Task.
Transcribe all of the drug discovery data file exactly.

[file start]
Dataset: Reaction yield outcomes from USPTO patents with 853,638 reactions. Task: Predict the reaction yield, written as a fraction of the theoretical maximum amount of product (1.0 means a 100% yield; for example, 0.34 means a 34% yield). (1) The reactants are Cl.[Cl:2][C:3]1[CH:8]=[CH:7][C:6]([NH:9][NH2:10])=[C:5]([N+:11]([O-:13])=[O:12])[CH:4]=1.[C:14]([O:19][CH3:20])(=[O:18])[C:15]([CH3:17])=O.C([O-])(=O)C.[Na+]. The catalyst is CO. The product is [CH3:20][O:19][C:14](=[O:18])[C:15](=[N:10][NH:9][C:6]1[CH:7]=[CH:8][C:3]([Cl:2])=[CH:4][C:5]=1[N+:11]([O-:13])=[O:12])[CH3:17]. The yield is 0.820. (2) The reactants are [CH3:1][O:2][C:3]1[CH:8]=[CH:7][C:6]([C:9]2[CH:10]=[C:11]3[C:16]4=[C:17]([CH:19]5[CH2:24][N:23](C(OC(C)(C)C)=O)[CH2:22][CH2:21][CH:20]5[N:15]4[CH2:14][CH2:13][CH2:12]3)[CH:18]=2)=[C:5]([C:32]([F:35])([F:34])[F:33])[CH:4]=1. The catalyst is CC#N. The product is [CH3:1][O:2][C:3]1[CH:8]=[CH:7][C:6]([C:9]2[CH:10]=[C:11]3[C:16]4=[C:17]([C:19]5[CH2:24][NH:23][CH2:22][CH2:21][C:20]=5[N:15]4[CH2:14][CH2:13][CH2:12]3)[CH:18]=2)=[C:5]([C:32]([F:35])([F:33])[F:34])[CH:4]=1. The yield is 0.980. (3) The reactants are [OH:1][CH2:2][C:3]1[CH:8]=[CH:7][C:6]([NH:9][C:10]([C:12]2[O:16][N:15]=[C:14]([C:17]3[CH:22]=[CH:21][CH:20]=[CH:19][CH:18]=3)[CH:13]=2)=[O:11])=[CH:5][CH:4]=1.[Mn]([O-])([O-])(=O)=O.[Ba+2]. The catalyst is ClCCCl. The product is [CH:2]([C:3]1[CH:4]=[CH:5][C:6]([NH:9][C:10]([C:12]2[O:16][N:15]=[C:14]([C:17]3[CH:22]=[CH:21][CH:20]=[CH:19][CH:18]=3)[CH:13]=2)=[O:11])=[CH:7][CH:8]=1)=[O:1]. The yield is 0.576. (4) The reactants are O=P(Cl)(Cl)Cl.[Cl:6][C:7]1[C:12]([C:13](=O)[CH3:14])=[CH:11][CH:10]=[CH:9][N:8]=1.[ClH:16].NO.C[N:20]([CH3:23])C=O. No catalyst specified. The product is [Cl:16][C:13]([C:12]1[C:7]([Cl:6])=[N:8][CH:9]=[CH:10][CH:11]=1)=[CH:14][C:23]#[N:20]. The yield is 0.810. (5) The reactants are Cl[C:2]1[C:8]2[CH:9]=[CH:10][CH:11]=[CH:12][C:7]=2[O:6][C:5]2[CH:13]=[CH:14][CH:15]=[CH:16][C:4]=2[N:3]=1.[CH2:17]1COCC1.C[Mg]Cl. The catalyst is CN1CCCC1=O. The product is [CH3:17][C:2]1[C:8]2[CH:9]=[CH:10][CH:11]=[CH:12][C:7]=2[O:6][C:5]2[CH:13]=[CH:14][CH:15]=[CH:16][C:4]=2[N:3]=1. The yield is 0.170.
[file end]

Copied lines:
Dataset: Reaction yield outcomes from USPTO patents with 853,638 reactions. Task: Predict the reaction yield, written as a fraction of the theoretical maximum amount of product (1.0 means a 100% yield; for example, 0.34 means a 34% yield). (1) The reactants are Cl.[Cl:2][C:3]1[CH:8]=[CH:7][C:6]([NH:9][NH2:10])=[C:5]([N+:11]([O-:13])=[O:12])[CH:4]=1.[C:14]([O:19][CH3:20])(=[O:18])[C:15]([CH3:17])=O.C([O-])(=O)C.[Na+]. The catalyst is CO. The product is [CH3:20][O:19][C:14](=[O:18])[C:15](=[N:10][NH:9][C:6]1[CH:7]=[CH:8][C:3]([Cl:2])=[CH:4][C:5]=1[N+:11]([O-:13])=[O:12])[CH3:17]. The yield is 0.820. (2) The reactants are [CH3:1][O:2][C:3]1[CH:8]=[CH:7][C:6]([C:9]2[CH:10]=[C:11]3[C:16]4=[C:17]([CH:19]5[CH2:24][N:23](C(OC(C)(C)C)=O)[CH2:22][CH2:21][CH:20]5[N:15]4[CH2:14][CH2:13][CH2:12]3)[CH:18]=2)=[C:5]([C:32]([F:35])([F:34])[F:33])[CH:4]=1. The catalyst is CC#N. The product is [CH3:1][O:2][C:3]1[CH:8]=[CH:7][C:6]([C:9]2[CH:10]=[C:11]3[C:16]4=[C:17]([C:19]5[CH2:24][NH:23][CH2:22][CH2:21][C:20]=5[N:15]4[CH2:14][CH2:13][CH2:12]3)[CH:18]=2)=[C:5]([C:32]([F:35])([F:33])[F:34])[CH:4]=1. The yield is 0.980. (3) The reactants are [OH:1][CH2:2][C:3]1[CH:8]=[CH:7][C:6]([NH:9][C:10]([C:12]2[O:16][N:15]=[C:14]([C:17]3[CH:22]=[CH:21][CH:20]=[CH:19][CH:18]=3)[CH:13]=2)=[O:11])=[CH:5][CH:4]=1.[Mn]([O-])([O-])(=O)=O.[Ba+2]. The catalyst is ClCCCl. The product is [CH:2]([C:3]1[CH:4]=[CH:5][C:6]([NH:9][C:10]([C:12]2[O:16][N:15]=[C:14]([C:17]3[CH:22]=[CH:21][CH:20]=[CH:19][CH:18]=3)[CH:13]=2)=[O:11])=[CH:7][CH:8]=1)=[O:1]. The yield is 0.576. (4) The reactants are O=P(Cl)(Cl)Cl.[Cl:6][C:7]1[C:12]([C:13](=O)[CH3:14])=[CH:11][CH:10]=[CH:9][N:8]=1.[ClH:16].NO.C[N:20]([CH3:23])C=O. No catalyst specified. The product is [Cl:16][C:13]([C:12]1[C:7]([Cl:6])=[N:8][CH:9]=[CH:10][CH:11]=1)=[CH:14][C:23]#[N:20]. The yield is 0.810. (5) The reactants are Cl[C:2]1[C:8]2[CH:9]=[CH:10][CH:11]=[CH:12][C:7]=2[O:6][C:5]2[CH:13]=[CH:14][CH:15]=[CH:16][C:4]=2[N:3]=1.[CH2:17]1COCC1.C[Mg]Cl. The catalyst is CN1CCCC1=O. The product is [CH3:17][C:2]1[C:8]2[CH:9]=[CH:10][CH:11]=[CH:12][C:7]=2[O:6][C:5]2[CH:13]=[CH:14][CH:15]=[CH:16][C:4]=2[N:3]=1. The yield is 0.170.